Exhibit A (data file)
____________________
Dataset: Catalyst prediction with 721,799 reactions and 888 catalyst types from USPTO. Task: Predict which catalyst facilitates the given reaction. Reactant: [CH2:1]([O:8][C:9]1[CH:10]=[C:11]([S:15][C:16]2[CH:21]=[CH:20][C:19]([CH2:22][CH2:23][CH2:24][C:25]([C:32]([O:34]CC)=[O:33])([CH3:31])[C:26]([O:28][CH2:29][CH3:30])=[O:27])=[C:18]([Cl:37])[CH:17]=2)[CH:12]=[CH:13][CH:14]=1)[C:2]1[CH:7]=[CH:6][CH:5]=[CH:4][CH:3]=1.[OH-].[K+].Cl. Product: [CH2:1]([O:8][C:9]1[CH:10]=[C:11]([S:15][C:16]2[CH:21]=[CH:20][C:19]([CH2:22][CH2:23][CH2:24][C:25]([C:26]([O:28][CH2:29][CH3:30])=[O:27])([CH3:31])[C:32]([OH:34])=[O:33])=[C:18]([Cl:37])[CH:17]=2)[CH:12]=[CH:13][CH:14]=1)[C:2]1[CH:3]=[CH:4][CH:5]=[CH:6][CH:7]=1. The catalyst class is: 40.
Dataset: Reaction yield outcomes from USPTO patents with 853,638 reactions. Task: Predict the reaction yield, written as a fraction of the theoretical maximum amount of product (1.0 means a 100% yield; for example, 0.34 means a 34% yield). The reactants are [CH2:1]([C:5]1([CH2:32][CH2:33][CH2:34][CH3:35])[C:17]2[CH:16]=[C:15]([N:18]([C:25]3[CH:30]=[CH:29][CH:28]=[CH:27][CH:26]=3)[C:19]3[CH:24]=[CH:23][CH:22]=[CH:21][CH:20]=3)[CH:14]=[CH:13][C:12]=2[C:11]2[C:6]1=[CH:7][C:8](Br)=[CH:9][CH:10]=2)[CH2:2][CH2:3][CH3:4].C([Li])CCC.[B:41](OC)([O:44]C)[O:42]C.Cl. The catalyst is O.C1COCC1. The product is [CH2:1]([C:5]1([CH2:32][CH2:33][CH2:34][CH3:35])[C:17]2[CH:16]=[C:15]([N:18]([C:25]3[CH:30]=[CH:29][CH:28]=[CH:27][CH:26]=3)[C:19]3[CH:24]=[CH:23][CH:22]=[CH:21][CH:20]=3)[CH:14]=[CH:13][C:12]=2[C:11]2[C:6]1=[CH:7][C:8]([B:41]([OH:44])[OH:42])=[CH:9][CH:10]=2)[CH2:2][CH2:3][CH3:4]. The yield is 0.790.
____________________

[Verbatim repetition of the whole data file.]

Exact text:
Dataset: Catalyst prediction with 721,799 reactions and 888 catalyst types from USPTO. Task: Predict which catalyst facilitates the given reaction. Reactant: [CH2:1]([O:8][C:9]1[CH:10]=[C:11]([S:15][C:16]2[CH:21]=[CH:20][C:19]([CH2:22][CH2:23][CH2:24][C:25]([C:32]([O:34]CC)=[O:33])([CH3:31])[C:26]([O:28][CH2:29][CH3:30])=[O:27])=[C:18]([Cl:37])[CH:17]=2)[CH:12]=[CH:13][CH:14]=1)[C:2]1[CH:7]=[CH:6][CH:5]=[CH:4][CH:3]=1.[OH-].[K+].Cl. Product: [CH2:1]([O:8][C:9]1[CH:10]=[C:11]([S:15][C:16]2[CH:21]=[CH:20][C:19]([CH2:22][CH2:23][CH2:24][C:25]([C:26]([O:28][CH2:29][CH3:30])=[O:27])([CH3:31])[C:32]([OH:34])=[O:33])=[C:18]([Cl:37])[CH:17]=2)[CH:12]=[CH:13][CH:14]=1)[C:2]1[CH:3]=[CH:4][CH:5]=[CH:6][CH:7]=1. The catalyst class is: 40.
Dataset: Reaction yield outcomes from USPTO patents with 853,638 reactions. Task: Predict the reaction yield, written as a fraction of the theoretical maximum amount of product (1.0 means a 100% yield; for example, 0.34 means a 34% yield). The reactants are [CH2:1]([C:5]1([CH2:32][CH2:33][CH2:34][CH3:35])[C:17]2[CH:16]=[C:15]([N:18]([C:25]3[CH:30]=[CH:29][CH:28]=[CH:27][CH:26]=3)[C:19]3[CH:24]=[CH:23][CH:22]=[CH:21][CH:20]=3)[CH:14]=[CH:13][C:12]=2[C:11]2[C:6]1=[CH:7][C:8](Br)=[CH:9][CH:10]=2)[CH2:2][CH2:3][CH3:4].C([Li])CCC.[B:41](OC)([O:44]C)[O:42]C.Cl. The catalyst is O.C1COCC1. The product is [CH2:1]([C:5]1([CH2:32][CH2:33][CH2:34][CH3:35])[C:17]2[CH:16]=[C:15]([N:18]([C:25]3[CH:30]=[CH:29][CH:28]=[CH:27][CH:26]=3)[C:19]3[CH:24]=[CH:23][CH:22]=[CH:21][CH:20]=3)[CH:14]=[CH:13][C:12]=2[C:11]2[C:6]1=[CH:7][C:8]([B:41]([OH:44])[OH:42])=[CH:9][CH:10]=2)[CH2:2][CH2:3][CH3:4]. The yield is 0.790.